Sensor Demonstrates Hydrological Mapping Capabilities During SMEX04/NAME

September 21, 2005

Airborne remotely-sensed measurements of soil moisture provide a valuable new means of quantifying the surface moisture state. When such measurements are made diurnally over a wide area they can also be used to quantify surface latent heat flux. In addition, surface soil moisture maps can be used to understand runoff and storage mechanisms and assess runoff potential during precipitation events, thus contributing an important flash flood warning capability. Trends in soil moisture also reflect climate and regional weather, and affect drought and fire danger levels.

During the 2004 Soil Moisture Experiment/North American Monsoon Experiment (SMEX04/NAME) the NOAA Environmental Technology Laboratory fielded their Polarimetric Scanning Radiometer (PSR) as the principal research instrument on a Navy P-3 research aircraft. The PSR provided wide-area mapping of soil moisture at two 50 x 75 km sites: one in southern Arizona at the Walnut Gulch watershed and one in northern Mexico in the Sonora region.

As presented at the 2005 International Geoscience and Remote Symposium in Seoul, Korea, a recent analysis of the ETL PSR data has illustrated with unprecedented detail the importance of soil type in hydrological uptake and runoff. Forecasting of mesoscale convection requires detailed knowledge of the thermodynamic state of the atmosphere, including moisture, temperature, clouds, and winds. It also requires knowledge of sources of moisture that force the atmosphere. To this end, evaporation of surface water has a considerable impact on convective activity by increasing the amount of moisture immediately in and above the boundary layer, increasing the flux of latent heat into the atmosphere, and decreasing the stability of the boundary layer. Mesoscale forecasting models need to account locally for such surface moisture fluxes, which are a function of insolation, topography, vegetation coverage and type, and soil type and dryness.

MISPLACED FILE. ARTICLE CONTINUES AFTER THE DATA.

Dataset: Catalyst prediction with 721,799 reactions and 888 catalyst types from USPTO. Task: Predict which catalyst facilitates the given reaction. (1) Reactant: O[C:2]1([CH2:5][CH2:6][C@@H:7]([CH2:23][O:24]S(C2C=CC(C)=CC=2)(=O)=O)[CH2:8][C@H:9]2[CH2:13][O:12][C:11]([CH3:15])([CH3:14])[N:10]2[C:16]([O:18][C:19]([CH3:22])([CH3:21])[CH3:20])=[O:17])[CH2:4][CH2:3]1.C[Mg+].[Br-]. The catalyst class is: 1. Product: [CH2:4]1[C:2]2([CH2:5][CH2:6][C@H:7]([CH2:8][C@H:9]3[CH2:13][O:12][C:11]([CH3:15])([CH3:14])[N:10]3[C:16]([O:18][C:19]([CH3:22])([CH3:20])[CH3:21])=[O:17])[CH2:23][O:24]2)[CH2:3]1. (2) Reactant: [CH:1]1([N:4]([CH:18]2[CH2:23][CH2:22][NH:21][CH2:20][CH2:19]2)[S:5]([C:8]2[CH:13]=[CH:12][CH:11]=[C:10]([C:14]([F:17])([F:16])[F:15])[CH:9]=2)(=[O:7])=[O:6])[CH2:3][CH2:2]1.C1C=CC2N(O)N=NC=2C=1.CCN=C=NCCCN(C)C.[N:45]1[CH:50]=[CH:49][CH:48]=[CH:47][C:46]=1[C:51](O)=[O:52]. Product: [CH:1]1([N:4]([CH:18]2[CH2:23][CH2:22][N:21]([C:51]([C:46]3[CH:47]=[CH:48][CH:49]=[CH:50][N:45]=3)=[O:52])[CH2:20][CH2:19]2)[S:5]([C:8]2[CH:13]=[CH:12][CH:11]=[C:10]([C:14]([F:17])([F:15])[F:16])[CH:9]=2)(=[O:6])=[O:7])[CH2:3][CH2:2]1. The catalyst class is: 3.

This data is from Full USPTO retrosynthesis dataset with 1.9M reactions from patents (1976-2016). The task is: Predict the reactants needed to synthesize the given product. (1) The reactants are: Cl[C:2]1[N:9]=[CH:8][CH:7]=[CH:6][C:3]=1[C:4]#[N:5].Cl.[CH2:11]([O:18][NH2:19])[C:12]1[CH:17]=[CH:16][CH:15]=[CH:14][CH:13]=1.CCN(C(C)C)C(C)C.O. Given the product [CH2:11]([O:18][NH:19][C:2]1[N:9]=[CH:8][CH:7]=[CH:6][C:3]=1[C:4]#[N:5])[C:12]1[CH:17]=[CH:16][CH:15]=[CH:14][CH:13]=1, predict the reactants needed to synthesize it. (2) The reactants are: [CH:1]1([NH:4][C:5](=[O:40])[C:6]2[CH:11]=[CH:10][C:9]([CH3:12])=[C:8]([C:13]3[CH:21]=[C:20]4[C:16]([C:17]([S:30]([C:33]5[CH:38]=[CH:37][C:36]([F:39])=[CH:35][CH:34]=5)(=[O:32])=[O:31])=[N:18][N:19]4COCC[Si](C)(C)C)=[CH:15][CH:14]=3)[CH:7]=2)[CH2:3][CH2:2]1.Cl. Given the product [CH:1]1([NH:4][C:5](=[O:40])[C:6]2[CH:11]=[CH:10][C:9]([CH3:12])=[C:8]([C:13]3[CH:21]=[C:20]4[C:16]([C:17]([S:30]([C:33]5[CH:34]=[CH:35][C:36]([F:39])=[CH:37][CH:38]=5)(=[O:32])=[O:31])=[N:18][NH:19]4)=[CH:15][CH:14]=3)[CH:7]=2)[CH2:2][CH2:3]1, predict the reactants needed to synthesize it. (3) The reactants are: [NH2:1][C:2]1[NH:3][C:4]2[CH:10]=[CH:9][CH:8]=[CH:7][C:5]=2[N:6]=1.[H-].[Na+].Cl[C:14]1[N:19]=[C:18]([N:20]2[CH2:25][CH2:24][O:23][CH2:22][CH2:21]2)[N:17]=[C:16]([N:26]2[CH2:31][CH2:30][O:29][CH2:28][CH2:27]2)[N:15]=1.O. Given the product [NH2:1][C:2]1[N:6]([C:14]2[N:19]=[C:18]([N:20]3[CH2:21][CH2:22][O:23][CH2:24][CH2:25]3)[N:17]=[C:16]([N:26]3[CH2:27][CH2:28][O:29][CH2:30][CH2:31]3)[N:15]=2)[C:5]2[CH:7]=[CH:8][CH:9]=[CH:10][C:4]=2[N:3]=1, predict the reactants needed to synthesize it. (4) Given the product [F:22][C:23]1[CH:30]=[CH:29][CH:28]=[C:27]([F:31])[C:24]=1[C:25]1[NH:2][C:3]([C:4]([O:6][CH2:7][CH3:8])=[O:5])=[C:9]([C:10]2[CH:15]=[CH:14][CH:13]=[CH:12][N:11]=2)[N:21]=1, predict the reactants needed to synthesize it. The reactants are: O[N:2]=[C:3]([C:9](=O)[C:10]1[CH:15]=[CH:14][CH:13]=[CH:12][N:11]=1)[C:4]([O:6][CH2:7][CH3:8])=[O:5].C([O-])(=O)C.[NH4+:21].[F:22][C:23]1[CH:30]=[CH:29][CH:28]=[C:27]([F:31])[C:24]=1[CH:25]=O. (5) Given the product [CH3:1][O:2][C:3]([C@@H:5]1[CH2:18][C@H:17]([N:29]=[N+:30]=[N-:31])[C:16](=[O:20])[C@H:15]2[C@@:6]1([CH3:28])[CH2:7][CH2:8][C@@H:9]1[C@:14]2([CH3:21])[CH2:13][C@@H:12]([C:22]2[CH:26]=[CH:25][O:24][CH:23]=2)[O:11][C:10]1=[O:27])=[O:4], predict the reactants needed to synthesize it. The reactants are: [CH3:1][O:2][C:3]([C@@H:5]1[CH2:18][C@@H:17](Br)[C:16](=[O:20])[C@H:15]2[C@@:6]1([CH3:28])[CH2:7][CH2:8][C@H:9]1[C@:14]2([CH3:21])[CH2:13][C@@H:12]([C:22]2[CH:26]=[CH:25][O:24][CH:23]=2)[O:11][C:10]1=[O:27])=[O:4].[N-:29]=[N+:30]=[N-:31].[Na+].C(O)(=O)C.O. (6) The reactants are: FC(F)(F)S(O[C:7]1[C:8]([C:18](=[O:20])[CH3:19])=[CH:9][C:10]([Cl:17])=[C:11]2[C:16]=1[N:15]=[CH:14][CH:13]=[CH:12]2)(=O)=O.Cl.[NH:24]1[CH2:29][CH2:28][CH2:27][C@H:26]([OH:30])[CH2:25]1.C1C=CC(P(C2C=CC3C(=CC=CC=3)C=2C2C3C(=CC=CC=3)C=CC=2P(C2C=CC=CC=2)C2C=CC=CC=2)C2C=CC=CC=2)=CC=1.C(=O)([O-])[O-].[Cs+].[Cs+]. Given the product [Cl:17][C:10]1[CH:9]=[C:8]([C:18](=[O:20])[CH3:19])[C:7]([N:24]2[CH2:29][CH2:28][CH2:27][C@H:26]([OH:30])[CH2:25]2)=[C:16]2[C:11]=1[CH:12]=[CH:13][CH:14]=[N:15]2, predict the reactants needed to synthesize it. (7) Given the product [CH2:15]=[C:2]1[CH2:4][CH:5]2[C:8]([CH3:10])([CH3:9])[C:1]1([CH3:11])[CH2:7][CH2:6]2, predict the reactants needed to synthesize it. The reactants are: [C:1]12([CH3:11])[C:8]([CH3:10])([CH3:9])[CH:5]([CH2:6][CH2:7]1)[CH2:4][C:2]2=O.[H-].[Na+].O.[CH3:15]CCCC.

When compared with radar-based precipitation data the PSR data from SMEX04/NAME clearly showed the rapid evaporation and runoff mechanisms characteristics of rocky soil covered by sparse vegetation typical of a desert environment. While previous soil moisture maps obtained over loamy soil in Iowa and Oklahoma reproduced the footprints of precipitation cells, the SMEX04/NAME data showed most of the measured precipitation running off through arroyos toward dry lake beds located within the watershed. The unusually large amounts of runoff versus uptake provide compelling evidence of the need for coupling comprehensive surface hydrological models with atmospheric forecast models.

The SMEX04/NAME campaign built on preceding experiments (SGP99, SMEX02 and SMEX03) by focusing specifically on topography, vegetation and strengthening the soil moisture components of NAME. One of the main objectives of NAME was to improve prediction of warm season precipitation which is highly dependent on convection, which, in turn, is controlled, at least in part, by soil moisture and surface temperature. Therefore, an accurate characterization of spatial and temporal variability of soil moisture was important to NAME for i) initialization and updating of boundary conditions for the land surface component of land-atmosphere models, ii) validation of land surface model outputs, and iii) discerning the relationships between soil moisture and warm season precipitation and associated feedback mechanisms. In addition to the several C- and X-band polarimetric channels on the PSR the previous build of the instrument (PSR/CX) was modified to include a broadband frequency-swept spectrometer for interference mitigation studies (PSR/CXI) in support of the Nation?s NPOESS program.

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Albin Gasiewski